Note: You can delete the function handleErrors() from the code, as Firebase bubbles up helpful error messages such as email address already in use or incorrect passwords. In addition, you can remove the code to check for valid email addresses, as Firebase does that for you as well. If you do delete the email checking code, which is normally handled by an npm module, your
register() function in
app/views/register/register.js can be simplified to this:
and you can delete the
completeRegistration() function entirely. Firebase makes these basis authentication tasks nice and easy! Go ahead and register for your app, a process that takes you from registration, to login, and over to your grocery list in this codebase.
Check your Firebase app to see your registration in the Registered Users section of the Login & Auth tab of the Firebase dashboard:
Note, when you login, you save your user’s ID as generated by Firebase. You’ll use that to create user-specific content in the Groceries collection that we’ll work on next.
Step 4: Add the ability to add and delete groceries to and from your list
We now need to set up a listener for Firebase to check for fresh data coming in and going out of your app to start creating personal grocery lists. Replace the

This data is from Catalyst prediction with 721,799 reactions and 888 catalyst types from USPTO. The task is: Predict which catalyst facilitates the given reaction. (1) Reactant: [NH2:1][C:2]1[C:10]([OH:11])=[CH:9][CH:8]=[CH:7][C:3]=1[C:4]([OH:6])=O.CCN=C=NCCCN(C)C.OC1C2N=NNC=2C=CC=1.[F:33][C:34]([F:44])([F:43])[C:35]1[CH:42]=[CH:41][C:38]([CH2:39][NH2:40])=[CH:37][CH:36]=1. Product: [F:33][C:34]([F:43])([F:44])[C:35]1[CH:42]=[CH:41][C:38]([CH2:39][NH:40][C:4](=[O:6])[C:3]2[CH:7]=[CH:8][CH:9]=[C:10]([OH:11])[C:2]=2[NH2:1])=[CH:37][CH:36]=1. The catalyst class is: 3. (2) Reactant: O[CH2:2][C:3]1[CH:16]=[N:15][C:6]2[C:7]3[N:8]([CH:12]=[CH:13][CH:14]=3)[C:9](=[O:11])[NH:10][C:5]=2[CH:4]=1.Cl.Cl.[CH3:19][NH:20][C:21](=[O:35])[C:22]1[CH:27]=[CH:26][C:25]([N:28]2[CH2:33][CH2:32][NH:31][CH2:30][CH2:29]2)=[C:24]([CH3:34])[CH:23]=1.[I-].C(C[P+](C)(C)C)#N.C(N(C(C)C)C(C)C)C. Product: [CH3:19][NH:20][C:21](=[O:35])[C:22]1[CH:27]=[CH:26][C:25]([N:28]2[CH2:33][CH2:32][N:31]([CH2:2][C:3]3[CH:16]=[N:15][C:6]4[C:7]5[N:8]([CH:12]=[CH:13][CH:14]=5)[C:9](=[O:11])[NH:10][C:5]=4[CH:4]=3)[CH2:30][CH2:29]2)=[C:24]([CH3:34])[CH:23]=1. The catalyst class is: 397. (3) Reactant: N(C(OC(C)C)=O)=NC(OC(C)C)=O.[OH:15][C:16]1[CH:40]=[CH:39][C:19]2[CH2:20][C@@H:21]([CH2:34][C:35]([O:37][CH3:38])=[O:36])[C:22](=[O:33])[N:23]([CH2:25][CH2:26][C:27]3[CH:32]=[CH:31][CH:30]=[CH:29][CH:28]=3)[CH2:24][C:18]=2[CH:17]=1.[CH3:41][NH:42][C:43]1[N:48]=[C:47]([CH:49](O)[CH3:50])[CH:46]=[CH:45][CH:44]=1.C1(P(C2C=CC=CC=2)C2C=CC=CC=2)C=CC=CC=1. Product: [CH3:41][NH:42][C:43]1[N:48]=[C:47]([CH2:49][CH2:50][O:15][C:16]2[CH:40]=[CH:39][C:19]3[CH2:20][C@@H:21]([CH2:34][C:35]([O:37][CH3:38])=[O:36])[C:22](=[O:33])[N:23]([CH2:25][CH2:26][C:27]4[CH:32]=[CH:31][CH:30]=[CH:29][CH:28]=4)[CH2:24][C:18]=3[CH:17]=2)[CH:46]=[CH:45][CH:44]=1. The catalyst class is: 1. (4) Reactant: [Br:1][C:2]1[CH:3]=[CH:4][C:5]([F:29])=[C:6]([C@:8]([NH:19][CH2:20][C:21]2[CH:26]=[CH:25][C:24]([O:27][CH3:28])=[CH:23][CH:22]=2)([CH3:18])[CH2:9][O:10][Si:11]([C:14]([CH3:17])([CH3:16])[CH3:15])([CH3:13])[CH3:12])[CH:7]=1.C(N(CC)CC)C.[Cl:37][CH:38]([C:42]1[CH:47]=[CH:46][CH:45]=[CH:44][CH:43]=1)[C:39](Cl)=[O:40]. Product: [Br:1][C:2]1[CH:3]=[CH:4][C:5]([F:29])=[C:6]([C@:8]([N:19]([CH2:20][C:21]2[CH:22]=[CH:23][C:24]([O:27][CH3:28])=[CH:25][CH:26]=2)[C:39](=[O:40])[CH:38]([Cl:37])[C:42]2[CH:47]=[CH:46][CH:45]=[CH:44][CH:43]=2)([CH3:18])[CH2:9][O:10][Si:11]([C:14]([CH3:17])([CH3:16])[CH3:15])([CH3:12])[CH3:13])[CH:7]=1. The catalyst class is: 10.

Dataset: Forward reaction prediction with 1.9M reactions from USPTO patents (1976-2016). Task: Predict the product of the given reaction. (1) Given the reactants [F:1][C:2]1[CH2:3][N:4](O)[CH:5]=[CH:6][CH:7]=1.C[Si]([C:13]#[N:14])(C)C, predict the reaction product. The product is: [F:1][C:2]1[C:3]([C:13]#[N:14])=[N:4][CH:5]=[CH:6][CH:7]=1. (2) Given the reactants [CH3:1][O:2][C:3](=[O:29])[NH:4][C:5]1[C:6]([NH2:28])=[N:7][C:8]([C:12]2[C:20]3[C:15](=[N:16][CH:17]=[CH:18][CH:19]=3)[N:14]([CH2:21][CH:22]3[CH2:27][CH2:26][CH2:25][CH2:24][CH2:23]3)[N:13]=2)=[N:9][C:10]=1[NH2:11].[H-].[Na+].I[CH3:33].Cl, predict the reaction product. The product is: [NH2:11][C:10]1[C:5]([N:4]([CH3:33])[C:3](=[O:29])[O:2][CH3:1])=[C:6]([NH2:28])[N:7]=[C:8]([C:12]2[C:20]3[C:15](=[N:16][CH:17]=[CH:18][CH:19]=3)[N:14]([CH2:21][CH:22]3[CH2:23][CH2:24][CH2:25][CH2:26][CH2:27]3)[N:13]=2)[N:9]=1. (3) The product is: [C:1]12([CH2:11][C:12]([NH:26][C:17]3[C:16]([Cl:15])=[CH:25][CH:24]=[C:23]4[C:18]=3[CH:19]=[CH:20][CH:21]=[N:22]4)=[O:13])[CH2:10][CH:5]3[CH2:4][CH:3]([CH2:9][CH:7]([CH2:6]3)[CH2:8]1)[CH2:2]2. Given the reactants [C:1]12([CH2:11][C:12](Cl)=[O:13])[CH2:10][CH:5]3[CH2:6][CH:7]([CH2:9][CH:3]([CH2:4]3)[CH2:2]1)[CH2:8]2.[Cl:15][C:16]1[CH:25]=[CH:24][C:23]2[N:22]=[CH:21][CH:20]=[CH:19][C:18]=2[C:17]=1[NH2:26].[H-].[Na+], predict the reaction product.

load() function in
app/shared/view-models/grocery-list-view-model.js with this code:
This function sets up a “child event listener” to check for data coming in and out of the /Groceries collection in Firebase. If there is no such collection, it will be created by default. When the app detects a “child event” such as data being added to the list when the app is loaded, the app will check whether the config.uid and the UID of the data - e.g. to whom it belongs - match, and then allow the data to populate the list.
Note: the Firebase plugin exposes a child event listener and a value event listener. Use the value event listener to test for overwritten data, and the child event listener to check for additions and deletions to a given collection.
Adding data to this list is really simple. Overwrite the
add() function in
delete() function with equally simple code:
The add and delete functions push or remove items, tagged with the user’s uid (for addition) and delineated by the item’s id (for deletion), providing a quick way to manage the snappy collection management inherent to Firebase. The listeners that you set up when loading the page handle reshuffling data on the client side when a child event is detected. It’s really fast!
It will be a nice enhancement to allow file uploads and more social logins like Twitter, Facebook, and Google authentication, to be handled by this plugin. In addition, if you leverage the value listener and check for edited items on the frontend, an editing functionality could be added to this app. Since the last few versions have been Christmas presents just for me, I’m hoping that Eddy will continue to play Santa Claus:
I wish you a wonderful holiday season, and to get you into the mood as you successfully integrate your NativeScript apps with Firebase, I’m sending you all a lovely toasty fireplace as background noise while you ignite your app with all this firepower: